By Kim Moore, Senior Lecturer in Mental Health

Statistics published earlier this month outlining the number of homicides carried out by people with mental illnesses, have hit the headlines in local and national media.  A loud sense of outrage is encouraged by some sections of the media, whose emotive terms and poignant stories work to vilify people with mental health problems. Some writers have sought to challenge the facts within the story, however there is a risk that while our attention is re-focused onto the issue of mental health, our gaze is too narrow.

When I think about how people with severe mental health problems struggle to get the help they need, I am outraged.  That the experience of many with mental health problems leads to suicide and homicide highlights exactly why we should feel a sense of righteous anger for everyone affected. This extends to all of the families – both those of the victims and those of the perpetrators. But we need to do more than feel incensed about statistics like these, and instead look to the underlying issues that contribute to such events.  Can we really blame the individuals when the system has been significantly under-resourced and must manage the expected 8 per cent budget savings demanded in 2015?  When we rely on families to become co-therapists, but must also balance the rights of the individual, there seems to be a very fine ethical line that mental health services need to tread between personal rights and public safety.

But let’s look at the statistics – the ONS (2016) report an average of 550 homicides per year in England and Wales, a figure that seems considerable, yet we are asked to be more incensed at the 423 mental health homicides that occurred over the past seven years. It is absolutely right to feel angry about any loss of life, and particularly those that could be seen as preventable.

Any discussion on homicide is distressing; but when it is argued that those committed by people with mental health problems are more outrageous than any other, we risk labelling all mental health patients as ‘dangerous’ people who need to be locked away for the public safety.  This rather Victorian view does not represent the majority of people who experience mental illnesses and we run the risk of reinvigorating the social stigmas that have perpetuated in the public mind about mental illnesses.  People are often surprised by statistics which show that one in four people in the UK will experience a mental health problem each year. But this is a complex and multi-faceted topic which takes in an array of conditions beyond the outdated, stigmatised representation of mental illness and will affect a large portion of the population.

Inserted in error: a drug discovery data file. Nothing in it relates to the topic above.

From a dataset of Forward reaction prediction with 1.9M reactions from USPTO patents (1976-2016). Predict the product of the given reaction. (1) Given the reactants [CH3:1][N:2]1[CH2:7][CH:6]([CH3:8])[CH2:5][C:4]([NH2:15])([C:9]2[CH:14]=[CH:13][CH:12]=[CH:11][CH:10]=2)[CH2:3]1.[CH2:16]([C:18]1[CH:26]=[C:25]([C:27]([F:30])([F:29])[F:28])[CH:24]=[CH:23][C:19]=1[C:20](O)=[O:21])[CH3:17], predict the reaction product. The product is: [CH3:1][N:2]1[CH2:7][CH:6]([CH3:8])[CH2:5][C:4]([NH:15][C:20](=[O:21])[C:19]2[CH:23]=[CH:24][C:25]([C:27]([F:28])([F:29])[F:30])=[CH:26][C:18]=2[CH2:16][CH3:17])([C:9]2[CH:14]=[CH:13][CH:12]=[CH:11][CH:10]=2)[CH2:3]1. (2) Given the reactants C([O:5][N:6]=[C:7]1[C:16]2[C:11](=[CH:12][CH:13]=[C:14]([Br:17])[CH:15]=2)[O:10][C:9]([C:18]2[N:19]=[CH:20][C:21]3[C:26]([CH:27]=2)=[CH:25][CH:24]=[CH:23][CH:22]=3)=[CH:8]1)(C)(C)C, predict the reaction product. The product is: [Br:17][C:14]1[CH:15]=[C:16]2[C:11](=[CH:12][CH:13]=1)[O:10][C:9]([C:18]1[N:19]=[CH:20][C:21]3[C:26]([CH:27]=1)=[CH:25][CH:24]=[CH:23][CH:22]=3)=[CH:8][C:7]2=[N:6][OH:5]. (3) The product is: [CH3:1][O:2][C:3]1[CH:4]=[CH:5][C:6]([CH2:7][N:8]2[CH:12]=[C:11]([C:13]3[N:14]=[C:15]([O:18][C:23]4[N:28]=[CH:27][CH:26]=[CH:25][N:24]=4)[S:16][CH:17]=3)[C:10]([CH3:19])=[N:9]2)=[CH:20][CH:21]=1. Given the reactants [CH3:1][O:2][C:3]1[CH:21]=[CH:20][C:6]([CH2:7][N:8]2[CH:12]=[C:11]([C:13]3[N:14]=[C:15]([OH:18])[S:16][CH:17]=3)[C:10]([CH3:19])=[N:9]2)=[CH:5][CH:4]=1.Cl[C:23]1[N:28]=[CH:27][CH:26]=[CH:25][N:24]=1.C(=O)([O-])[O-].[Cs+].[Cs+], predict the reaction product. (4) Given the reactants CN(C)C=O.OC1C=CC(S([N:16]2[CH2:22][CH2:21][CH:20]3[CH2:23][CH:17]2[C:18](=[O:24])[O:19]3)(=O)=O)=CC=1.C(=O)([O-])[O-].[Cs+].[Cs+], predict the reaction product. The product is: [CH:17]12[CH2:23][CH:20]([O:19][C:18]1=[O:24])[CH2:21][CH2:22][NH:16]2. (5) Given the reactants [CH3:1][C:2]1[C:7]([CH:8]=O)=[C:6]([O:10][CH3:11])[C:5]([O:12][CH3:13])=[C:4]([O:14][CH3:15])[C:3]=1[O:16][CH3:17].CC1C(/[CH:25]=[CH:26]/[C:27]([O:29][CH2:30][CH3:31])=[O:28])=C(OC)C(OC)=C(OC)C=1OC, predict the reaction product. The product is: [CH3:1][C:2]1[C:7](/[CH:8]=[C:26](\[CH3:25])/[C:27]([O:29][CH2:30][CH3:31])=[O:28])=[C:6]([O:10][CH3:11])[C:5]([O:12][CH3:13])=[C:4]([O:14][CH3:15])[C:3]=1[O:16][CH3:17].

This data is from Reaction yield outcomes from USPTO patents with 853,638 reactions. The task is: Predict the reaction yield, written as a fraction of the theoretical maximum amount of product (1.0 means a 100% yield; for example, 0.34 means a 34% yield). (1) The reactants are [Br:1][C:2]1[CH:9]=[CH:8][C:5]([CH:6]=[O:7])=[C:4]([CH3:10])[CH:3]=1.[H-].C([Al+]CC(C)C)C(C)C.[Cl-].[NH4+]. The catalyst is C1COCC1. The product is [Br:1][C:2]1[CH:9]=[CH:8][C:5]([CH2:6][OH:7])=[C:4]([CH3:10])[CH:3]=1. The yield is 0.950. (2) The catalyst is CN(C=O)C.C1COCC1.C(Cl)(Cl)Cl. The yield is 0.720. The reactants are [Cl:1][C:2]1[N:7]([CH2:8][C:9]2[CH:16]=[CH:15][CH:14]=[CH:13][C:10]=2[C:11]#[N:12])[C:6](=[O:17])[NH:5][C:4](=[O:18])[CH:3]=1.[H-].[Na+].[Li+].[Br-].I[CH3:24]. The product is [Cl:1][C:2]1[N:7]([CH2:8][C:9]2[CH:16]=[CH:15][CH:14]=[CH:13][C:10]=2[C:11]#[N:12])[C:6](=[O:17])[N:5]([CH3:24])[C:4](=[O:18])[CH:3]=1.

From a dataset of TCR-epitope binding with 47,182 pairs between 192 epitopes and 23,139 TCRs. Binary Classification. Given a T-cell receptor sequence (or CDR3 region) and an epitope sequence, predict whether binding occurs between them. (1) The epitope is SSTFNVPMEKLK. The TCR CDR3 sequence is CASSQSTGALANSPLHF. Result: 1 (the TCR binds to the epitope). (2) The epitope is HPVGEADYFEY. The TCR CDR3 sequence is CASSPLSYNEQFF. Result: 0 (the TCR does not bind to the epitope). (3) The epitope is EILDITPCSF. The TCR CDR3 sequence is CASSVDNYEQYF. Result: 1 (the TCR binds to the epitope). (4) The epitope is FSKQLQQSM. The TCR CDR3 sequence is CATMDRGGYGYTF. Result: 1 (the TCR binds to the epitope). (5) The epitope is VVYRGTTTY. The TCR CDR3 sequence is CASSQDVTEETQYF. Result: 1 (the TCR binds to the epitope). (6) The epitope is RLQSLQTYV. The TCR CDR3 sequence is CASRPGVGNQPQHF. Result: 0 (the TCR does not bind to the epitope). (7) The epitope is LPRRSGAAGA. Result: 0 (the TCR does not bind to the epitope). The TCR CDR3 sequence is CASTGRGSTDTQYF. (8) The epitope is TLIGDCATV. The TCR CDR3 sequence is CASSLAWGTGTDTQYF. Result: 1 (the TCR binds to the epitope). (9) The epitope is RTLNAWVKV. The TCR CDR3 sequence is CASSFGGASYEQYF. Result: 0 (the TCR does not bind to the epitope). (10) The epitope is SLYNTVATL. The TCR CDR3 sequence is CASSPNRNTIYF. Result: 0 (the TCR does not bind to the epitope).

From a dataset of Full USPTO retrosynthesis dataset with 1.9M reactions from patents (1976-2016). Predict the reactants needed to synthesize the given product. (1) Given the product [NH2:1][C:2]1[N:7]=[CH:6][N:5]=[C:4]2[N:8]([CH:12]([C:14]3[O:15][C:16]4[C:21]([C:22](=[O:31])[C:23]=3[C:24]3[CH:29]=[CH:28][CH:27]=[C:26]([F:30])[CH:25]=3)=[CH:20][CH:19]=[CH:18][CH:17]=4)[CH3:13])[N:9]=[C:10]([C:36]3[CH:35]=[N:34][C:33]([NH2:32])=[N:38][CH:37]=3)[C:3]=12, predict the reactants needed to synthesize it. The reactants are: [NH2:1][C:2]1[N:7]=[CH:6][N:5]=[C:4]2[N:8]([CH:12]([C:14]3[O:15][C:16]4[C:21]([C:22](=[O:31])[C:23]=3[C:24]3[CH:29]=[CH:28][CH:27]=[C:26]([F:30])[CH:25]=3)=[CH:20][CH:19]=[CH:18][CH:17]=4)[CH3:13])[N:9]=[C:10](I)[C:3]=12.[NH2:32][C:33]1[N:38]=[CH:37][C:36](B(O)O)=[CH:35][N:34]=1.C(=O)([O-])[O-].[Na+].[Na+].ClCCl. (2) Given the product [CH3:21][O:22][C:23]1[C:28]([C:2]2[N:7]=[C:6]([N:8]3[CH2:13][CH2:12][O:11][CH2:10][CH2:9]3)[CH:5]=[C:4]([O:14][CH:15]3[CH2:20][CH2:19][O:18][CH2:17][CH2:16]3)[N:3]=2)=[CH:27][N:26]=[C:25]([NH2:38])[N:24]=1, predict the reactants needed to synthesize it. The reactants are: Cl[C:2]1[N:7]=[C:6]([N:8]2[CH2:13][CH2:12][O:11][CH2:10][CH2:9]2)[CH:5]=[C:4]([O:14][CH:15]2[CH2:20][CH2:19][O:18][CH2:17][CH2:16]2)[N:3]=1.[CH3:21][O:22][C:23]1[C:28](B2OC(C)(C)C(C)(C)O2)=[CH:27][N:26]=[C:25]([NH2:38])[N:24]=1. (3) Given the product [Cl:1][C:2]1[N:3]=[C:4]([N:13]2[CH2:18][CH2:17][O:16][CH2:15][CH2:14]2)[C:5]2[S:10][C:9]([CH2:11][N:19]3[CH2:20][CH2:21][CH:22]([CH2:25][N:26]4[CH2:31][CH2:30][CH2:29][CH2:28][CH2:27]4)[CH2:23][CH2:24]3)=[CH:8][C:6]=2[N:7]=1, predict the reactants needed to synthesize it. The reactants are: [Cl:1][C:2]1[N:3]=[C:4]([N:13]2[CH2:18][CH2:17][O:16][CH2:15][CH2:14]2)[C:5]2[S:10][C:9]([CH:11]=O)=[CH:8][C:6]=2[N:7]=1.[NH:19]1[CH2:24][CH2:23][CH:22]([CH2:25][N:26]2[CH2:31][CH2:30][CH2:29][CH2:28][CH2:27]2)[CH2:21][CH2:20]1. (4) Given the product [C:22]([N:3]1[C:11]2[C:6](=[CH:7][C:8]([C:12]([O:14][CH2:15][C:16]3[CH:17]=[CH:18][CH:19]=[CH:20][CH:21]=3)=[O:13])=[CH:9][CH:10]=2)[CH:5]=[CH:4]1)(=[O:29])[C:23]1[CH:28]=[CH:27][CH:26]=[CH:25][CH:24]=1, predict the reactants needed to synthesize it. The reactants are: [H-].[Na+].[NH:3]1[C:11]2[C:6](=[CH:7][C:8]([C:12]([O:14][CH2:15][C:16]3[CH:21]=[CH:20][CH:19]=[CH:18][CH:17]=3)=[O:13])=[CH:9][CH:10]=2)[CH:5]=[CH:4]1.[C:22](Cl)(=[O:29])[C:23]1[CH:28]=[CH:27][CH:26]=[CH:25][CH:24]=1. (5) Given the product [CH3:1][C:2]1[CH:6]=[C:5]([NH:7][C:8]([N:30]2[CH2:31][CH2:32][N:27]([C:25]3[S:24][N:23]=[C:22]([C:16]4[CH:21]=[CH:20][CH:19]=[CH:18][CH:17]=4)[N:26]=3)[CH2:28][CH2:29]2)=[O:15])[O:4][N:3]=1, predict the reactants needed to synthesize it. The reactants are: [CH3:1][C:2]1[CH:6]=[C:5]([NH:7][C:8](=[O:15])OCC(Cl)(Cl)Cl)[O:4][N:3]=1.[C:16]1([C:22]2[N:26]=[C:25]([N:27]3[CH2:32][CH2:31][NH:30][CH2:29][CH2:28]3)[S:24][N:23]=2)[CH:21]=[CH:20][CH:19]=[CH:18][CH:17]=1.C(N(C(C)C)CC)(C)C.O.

So while this story grabs our attention and provokes anger we could, and should, use this sense of righteous indignation to fight for a re-investment in mental health services and a re-invigoration of inclusive services that protect the rights of the individual and show respect for the families who work with us.

So does a story like this present an opportunity? Perhaps it does. World Mental Health Day (October 10) is rapidly approaching – an international event designed to raise public awareness of mental health and mental distress. This year’s focus is on mental health first aid – highlighting how we can learn to identify and support those who may be developing a mental health issue, in the same way we learn physical first aid. So maybe in light of the outrage generated by this story, we have the chance to redress the balance by considering the role we, as the public, can play in supporting people who experience mental distress and mental illness.

This could be the perfect opportunity for us to look deeper than the portrayal found in negative headlines and to better understand the complexities of mental health. So re-examine your knowledge. Look into how the many thousands of people in the United Kingdom who experience mental distress or ill health can, and do, manage their illnesses.  Celebrate the collaboration of different organisations – from mental health charities and self-help groups, to national and multinational corporations – who are taking on the mental health agenda and promoting mental health support. Challenge your views on mental health and drop in to one of the World Mental Health Day events near you, and help them in celebrating the everyday journeys to recovery by considering what is possible. With a better public understanding of mental health, we might have a better chance of achieving the investment and support our services need in order to give those affected the best possible care.